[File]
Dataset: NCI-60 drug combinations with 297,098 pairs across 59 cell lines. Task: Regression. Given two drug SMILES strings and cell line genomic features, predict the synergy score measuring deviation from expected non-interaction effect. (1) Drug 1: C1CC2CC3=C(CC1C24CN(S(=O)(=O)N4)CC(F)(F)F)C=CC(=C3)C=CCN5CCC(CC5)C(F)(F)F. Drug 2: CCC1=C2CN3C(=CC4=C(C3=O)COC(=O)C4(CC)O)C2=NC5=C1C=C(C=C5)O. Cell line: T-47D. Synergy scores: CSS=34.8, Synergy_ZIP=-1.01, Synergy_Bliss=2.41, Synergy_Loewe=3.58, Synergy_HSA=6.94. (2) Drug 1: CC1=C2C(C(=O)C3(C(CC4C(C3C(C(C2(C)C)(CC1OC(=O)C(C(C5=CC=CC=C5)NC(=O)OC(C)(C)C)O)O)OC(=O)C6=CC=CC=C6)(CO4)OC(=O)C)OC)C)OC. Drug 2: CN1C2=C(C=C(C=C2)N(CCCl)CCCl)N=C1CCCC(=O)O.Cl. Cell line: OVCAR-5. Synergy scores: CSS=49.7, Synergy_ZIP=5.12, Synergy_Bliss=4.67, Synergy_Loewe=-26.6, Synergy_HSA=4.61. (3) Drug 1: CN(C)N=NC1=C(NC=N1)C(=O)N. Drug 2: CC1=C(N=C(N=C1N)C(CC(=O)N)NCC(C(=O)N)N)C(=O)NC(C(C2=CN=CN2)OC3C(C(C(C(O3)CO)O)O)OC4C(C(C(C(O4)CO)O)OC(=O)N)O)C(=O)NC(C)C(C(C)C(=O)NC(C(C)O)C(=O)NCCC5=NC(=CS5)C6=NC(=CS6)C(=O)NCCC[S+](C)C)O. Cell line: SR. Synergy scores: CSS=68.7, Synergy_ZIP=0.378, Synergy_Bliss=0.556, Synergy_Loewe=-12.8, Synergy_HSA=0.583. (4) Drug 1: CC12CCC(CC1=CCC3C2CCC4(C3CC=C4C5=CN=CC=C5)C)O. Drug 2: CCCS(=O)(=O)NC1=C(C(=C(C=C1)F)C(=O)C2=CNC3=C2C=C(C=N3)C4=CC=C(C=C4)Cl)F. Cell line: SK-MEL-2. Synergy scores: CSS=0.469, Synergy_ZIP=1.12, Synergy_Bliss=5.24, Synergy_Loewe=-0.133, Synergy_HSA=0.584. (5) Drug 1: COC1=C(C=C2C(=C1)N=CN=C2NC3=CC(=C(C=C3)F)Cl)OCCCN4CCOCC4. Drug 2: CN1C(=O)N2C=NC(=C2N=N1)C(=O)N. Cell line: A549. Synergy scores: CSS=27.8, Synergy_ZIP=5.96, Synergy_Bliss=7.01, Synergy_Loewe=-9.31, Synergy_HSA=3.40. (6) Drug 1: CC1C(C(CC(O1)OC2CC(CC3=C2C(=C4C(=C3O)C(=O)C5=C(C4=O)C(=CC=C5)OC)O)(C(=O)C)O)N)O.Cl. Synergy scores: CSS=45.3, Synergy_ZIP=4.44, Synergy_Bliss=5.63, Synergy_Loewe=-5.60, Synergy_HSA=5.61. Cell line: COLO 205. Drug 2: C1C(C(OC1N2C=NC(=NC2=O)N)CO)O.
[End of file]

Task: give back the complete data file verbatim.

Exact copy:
Dataset: NCI-60 drug combinations with 297,098 pairs across 59 cell lines. Task: Regression. Given two drug SMILES strings and cell line genomic features, predict the synergy score measuring deviation from expected non-interaction effect. (1) Drug 1: C1CC2CC3=C(CC1C24CN(S(=O)(=O)N4)CC(F)(F)F)C=CC(=C3)C=CCN5CCC(CC5)C(F)(F)F. Drug 2: CCC1=C2CN3C(=CC4=C(C3=O)COC(=O)C4(CC)O)C2=NC5=C1C=C(C=C5)O. Cell line: T-47D. Synergy scores: CSS=34.8, Synergy_ZIP=-1.01, Synergy_Bliss=2.41, Synergy_Loewe=3.58, Synergy_HSA=6.94. (2) Drug 1: CC1=C2C(C(=O)C3(C(CC4C(C3C(C(C2(C)C)(CC1OC(=O)C(C(C5=CC=CC=C5)NC(=O)OC(C)(C)C)O)O)OC(=O)C6=CC=CC=C6)(CO4)OC(=O)C)OC)C)OC. Drug 2: CN1C2=C(C=C(C=C2)N(CCCl)CCCl)N=C1CCCC(=O)O.Cl. Cell line: OVCAR-5. Synergy scores: CSS=49.7, Synergy_ZIP=5.12, Synergy_Bliss=4.67, Synergy_Loewe=-26.6, Synergy_HSA=4.61. (3) Drug 1: CN(C)N=NC1=C(NC=N1)C(=O)N. Drug 2: CC1=C(N=C(N=C1N)C(CC(=O)N)NCC(C(=O)N)N)C(=O)NC(C(C2=CN=CN2)OC3C(C(C(C(O3)CO)O)O)OC4C(C(C(C(O4)CO)O)OC(=O)N)O)C(=O)NC(C)C(C(C)C(=O)NC(C(C)O)C(=O)NCCC5=NC(=CS5)C6=NC(=CS6)C(=O)NCCC[S+](C)C)O. Cell line: SR. Synergy scores: CSS=68.7, Synergy_ZIP=0.378, Synergy_Bliss=0.556, Synergy_Loewe=-12.8, Synergy_HSA=0.583. (4) Drug 1: CC12CCC(CC1=CCC3C2CCC4(C3CC=C4C5=CN=CC=C5)C)O. Drug 2: CCCS(=O)(=O)NC1=C(C(=C(C=C1)F)C(=O)C2=CNC3=C2C=C(C=N3)C4=CC=C(C=C4)Cl)F. Cell line: SK-MEL-2. Synergy scores: CSS=0.469, Synergy_ZIP=1.12, Synergy_Bliss=5.24, Synergy_Loewe=-0.133, Synergy_HSA=0.584. (5) Drug 1: COC1=C(C=C2C(=C1)N=CN=C2NC3=CC(=C(C=C3)F)Cl)OCCCN4CCOCC4. Drug 2: CN1C(=O)N2C=NC(=C2N=N1)C(=O)N. Cell line: A549. Synergy scores: CSS=27.8, Synergy_ZIP=5.96, Synergy_Bliss=7.01, Synergy_Loewe=-9.31, Synergy_HSA=3.40. (6) Drug 1: CC1C(C(CC(O1)OC2CC(CC3=C2C(=C4C(=C3O)C(=O)C5=C(C4=O)C(=CC=C5)OC)O)(C(=O)C)O)N)O.Cl. Synergy scores: CSS=45.3, Synergy_ZIP=4.44, Synergy_Bliss=5.63, Synergy_Loewe=-5.60, Synergy_HSA=5.61. Cell line: COLO 205. Drug 2: C1C(C(OC1N2C=NC(=NC2=O)N)CO)O.